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Phosphorus Fertilization Differentially Influences Fatty Acids, Protein, and Oil in Soybean

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DOI: 10.4236/ajps.2016.714180    858 Downloads   1,238 Views   Citations

ABSTRACT

Information is limited about phosphorus (P) fertilization effects on soybean seed composition. A field experiment was conducted to investigate the effects of P application rates on the concentrations of various fatty acids, protein, and oil in soybean under no-tillage on low and high testing P soils at Jackson and Milan, Tennessee from 2008 through 2011. Five P rates 0, 10, 20, 30, and 40 kg·P·ha-1 plus the recommended P fertilizer rate based on soil P testing results were arranged in a randomized complete block design with four replicates. Protein, oil, and fatty acid concentrations in seed responded differently to P fertilization. In general, protein concentrations were enhanced but oil levels decreased with increased P application rate. Palmitic and oleic concentrations responded positively to P application rate up to a certain level. However, the response of linolenic acid concentration was inconsistent (negative or positive). Stearic concentration was not influenced by P fertilization. Application of 10 kg·P·ha-1 resulted in higher production of protein and palmitic, oleic, and linolenic acids than zero P and the higher P application rates as well on the P deficient soil. Excessive P application rates could lower seed yield and the quality of some attributes in seed. In conclusion, linoleic acid concentration, a key quality attribute in soybean seed for human and animal consumption, can sometimes be enhanced by P fertilization; the indigenous soil P level and P application rate should be taken into account in breeding soybean cultivars with low linolenic acid level.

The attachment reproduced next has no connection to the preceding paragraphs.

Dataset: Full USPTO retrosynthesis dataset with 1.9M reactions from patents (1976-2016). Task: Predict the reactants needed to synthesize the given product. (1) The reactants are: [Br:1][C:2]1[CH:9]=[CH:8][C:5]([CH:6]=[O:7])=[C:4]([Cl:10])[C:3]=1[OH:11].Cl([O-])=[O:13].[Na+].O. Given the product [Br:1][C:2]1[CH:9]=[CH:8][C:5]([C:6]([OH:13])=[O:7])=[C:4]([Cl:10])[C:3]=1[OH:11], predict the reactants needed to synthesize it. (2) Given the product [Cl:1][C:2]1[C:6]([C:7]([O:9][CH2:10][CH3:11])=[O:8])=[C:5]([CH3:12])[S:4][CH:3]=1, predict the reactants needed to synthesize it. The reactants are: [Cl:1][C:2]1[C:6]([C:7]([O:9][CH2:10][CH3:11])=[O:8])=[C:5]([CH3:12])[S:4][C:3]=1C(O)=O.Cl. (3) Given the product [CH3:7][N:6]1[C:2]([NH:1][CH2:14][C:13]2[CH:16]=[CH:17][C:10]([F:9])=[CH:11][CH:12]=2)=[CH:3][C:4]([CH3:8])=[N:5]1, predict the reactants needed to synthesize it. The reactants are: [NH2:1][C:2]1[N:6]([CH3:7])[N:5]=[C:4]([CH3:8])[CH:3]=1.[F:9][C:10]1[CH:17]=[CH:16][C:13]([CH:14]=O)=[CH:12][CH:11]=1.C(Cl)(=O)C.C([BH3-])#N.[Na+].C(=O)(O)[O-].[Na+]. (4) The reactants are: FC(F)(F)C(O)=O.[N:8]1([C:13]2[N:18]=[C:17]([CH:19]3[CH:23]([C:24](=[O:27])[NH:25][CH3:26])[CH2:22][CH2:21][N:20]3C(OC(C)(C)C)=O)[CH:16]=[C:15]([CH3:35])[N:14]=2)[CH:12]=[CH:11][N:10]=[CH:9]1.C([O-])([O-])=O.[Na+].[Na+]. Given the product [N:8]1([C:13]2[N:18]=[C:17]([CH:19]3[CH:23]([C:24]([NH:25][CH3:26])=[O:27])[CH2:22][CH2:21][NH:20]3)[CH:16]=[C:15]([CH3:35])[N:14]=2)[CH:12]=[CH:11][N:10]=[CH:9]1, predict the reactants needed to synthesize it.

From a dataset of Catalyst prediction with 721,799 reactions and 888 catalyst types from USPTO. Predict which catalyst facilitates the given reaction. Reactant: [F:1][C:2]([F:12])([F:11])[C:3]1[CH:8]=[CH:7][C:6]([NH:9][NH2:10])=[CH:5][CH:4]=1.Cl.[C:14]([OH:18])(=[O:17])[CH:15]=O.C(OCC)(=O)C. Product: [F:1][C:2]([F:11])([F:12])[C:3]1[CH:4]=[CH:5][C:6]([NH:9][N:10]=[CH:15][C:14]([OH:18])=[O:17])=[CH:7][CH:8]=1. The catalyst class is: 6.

1. Introduction

Soybean [Glycine max (L.) Merr.] is traditionally grown for protein and oil in the seed. Soybean seed grown in the United States contains approximately 41% protein and 21% oil on a dry weight basis [1] . In addition, soybean contains about 33% carbohydrates [2] and secondary metabolites such as phenolics including isoflavones [3] . There are five major fatty acids (palmitic acid, stearic acid, oleic acid, linoleic acid, and linolenic acid) and three major isoflavones (daidzein, genistein, and glycitein) in soybean seed [4] [5] .